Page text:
Lost Flee Conflict aftermath

In our last TB session the party was assaulted by giant bats in a small room with 3 exits: the tunnel we came in through, another tunnel in the floor, and the door we had just knocked down which startled the bats. From the GM’s description the bats were nasty and agitated so we decided to run for it. The GM told us the goal of the bats was to hurt us and drive us out of the room (more on this later). We were thoroughly beaten in the ensuing Flee Conflict and earned only the smallest of compromises. The GM said we fled, but we could not go through the door (at least my character’s desired direction) and we were given the Injured and Angry conditions. I’m still not quite clear what our compromise got us. After some grumbling on the player’s part (myself included) we took our lumps and continued with a very entertaining session. However, discussing the Conflict afterwards, we have run into some disagreement about how it should have been resolved.

By my understanding of the rules:

  1. Monsters should not have Conflict goals. Only the party has a Conflict goal. I think this he been cleared up now after some discussion. There has been some confusion since several of us have been reading Mouse Guard 2e. However, to reiterate, if I (as a player) engage, for example, a creature in a Capture Conflict, it has no other goal/intent/motivation/etc. apart from “don’t get captured”. The creature may have an Instinct or other motivations in its description, such as “always steal every bit of gold I can get my grubby claws on”; however that doesn’t change the nature of the Conflict. With the same example, if I Lose the Capture Conflict, the creature escapes (or another suitable resolution of the GMs choosing) but it doesn’t mean it gets to escape AND rob me blind, right?

  2. p. 73, Losing a Conflict; You do not accomplish your goal as stated. I interpret this to mean that we could not have fled as a result of losing. The bats could have cut off any escape route, however, the GM wanted to do something enterprising (a la p. 72, Enterprising GMs should feel free to add to this list (list of Suggested Conflict Compromises). Nonetheless, since there was no compromise my understanding is that we could not have fled. Does adding to the list include inflicting a condition or even more than one, on top of the party not achieving their goal? Other prominent members of the TB community have said that Twists and Conditions are in the GMs toolbox when the GM wins a conflict. To me that says that the GM can do anything they like without limitations by winning a Conflict. Interestingly, the GM wins column on p.73 does not list a single Condition. Is a GM able to dole out conditions and a twist as a result of winning?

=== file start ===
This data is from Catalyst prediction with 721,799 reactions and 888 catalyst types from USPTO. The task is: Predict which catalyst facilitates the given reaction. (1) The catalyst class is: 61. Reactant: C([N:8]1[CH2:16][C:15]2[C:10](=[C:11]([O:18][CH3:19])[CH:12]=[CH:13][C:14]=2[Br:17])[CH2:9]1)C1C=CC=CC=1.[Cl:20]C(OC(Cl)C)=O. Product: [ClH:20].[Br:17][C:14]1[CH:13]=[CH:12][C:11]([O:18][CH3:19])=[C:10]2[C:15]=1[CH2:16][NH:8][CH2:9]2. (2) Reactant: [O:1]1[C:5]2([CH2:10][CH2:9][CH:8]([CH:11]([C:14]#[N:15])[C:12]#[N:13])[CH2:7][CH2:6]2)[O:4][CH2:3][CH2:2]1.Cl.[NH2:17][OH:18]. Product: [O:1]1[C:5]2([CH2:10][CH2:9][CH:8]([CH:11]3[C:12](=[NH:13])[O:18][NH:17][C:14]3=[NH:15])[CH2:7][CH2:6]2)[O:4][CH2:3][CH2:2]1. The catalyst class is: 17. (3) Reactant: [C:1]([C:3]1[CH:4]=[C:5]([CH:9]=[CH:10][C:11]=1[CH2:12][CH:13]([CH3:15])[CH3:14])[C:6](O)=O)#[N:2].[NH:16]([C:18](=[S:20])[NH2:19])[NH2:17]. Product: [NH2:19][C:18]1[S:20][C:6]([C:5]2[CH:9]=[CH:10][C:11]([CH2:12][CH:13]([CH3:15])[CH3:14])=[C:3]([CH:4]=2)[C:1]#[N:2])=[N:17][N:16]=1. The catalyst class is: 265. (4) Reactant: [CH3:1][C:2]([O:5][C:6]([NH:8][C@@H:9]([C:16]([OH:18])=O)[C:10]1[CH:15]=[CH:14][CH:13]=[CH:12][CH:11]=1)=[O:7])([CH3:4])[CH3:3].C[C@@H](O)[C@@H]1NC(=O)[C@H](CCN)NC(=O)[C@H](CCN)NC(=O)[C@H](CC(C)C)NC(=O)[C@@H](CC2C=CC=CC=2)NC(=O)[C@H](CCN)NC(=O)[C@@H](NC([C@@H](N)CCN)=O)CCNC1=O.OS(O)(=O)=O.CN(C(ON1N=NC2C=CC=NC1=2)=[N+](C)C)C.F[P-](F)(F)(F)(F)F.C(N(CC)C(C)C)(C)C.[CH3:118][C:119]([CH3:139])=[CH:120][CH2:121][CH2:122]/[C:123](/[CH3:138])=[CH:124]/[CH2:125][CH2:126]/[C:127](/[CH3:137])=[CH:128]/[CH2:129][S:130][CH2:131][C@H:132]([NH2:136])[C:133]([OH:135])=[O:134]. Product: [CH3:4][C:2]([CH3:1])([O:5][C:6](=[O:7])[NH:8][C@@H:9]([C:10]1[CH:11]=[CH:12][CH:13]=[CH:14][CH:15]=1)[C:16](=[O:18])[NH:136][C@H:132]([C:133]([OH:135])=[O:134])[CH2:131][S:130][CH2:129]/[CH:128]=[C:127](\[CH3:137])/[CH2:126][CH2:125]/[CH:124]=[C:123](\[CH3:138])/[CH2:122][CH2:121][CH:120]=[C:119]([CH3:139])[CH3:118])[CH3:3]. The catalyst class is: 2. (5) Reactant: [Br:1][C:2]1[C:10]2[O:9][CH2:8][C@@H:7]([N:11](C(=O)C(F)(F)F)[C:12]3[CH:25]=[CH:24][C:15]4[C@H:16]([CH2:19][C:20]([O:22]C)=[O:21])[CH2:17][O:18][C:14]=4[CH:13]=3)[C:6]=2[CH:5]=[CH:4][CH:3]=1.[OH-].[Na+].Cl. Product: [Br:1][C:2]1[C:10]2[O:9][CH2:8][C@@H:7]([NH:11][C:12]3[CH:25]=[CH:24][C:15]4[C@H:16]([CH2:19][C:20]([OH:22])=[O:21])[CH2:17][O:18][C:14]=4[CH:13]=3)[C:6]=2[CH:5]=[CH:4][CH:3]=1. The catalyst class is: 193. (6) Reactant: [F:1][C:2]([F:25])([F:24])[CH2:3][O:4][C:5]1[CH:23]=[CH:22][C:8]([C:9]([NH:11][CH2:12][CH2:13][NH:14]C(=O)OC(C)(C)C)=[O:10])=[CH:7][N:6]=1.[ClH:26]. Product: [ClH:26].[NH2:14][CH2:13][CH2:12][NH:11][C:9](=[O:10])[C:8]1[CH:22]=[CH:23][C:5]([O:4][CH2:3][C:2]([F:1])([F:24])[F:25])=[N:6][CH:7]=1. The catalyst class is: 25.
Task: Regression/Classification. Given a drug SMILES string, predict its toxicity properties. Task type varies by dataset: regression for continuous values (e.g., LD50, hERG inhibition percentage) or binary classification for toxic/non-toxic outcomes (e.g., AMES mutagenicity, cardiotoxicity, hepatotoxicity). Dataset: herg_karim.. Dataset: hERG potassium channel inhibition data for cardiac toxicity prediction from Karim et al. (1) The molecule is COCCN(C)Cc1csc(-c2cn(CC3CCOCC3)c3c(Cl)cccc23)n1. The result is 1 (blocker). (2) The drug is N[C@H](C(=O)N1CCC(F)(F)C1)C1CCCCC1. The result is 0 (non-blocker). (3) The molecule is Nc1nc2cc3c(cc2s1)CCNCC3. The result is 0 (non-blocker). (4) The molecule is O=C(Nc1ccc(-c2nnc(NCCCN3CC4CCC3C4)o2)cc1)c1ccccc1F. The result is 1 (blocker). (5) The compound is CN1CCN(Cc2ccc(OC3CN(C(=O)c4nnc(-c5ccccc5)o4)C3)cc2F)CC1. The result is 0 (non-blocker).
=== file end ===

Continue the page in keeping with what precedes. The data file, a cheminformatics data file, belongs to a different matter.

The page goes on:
I would appreciate some clarification on this. Thanks!

Am I being too strict with the way I am reading the book? I also GM and I want to ensure that a) I am not too harsh on my players, meaning I want their own decisions to kill them rather than me piling on negative consequences more than I ought to be; and b) I am not restricting my options unnecessarily as a GM.


The bats don’t have a conflict goal. The GM determines the type of conflict based on how the party’s’ behavior interacts with the bats’ actions. So, the bats assault the party. The party decides to run, that’s a flee conflict. If the party tried to fight, the GM should probably determine if they’re trying to kill or drive off.

The GM has a lot of leeway in resolving conflicts, but since it was a flee conflict, I say you should not have been able to flee (at least not in the way you wanted), but should have gotten some other compromise. The rule states you do not achieve your intent. I might have considered allowing you to kill one of the bats, or maybe allowing you to flee the bats but getting lost further down the dungeon (a complete route probably not being what the party was trying to achieve).

The one caveat is that the game generally allows success with a condition in place of failure, so perhaps it’s in keeping with the general spirit of the rules to make it available to GMs in conflicts as well. But, then failure with a compromise is indistinguishable from success with a compromise.

It’s hard to judge at a distance. I can tell you that if it were me, I would have had the bats cut off your escape and then begin swarming you, forcing you into either killing them or driving them off, since flight is no longer an option. The minor compromise would have been allowing you to spot a bit of treasure hidden in the cave, a hole in the ceiling the bats are using to get in and out, or maybe just saddling one of them with a condition.

Generally, conditions are only given to the party as part of a compromise when they win conflicts (barring kill conflicts, in which losing results in the Dead condition for some or all of the losers).

Part of what raised this issue, I think, is not only that the GM stated a goal for the bats but that it really wasn’t in conflict with your goals. If the bats’ main wish was to drive you from the room and your goal was to flee, there’s not really a lot of opposition going on; personally, I would just have let you flee without going into a conflict.

Now, if the bats main wish was to feast on your plump bodies, they would want to keep you in the room (or at least from getting away from them); now there’s a real conflict and a reason to roll dice.

Good point. Monsters don’t get goals.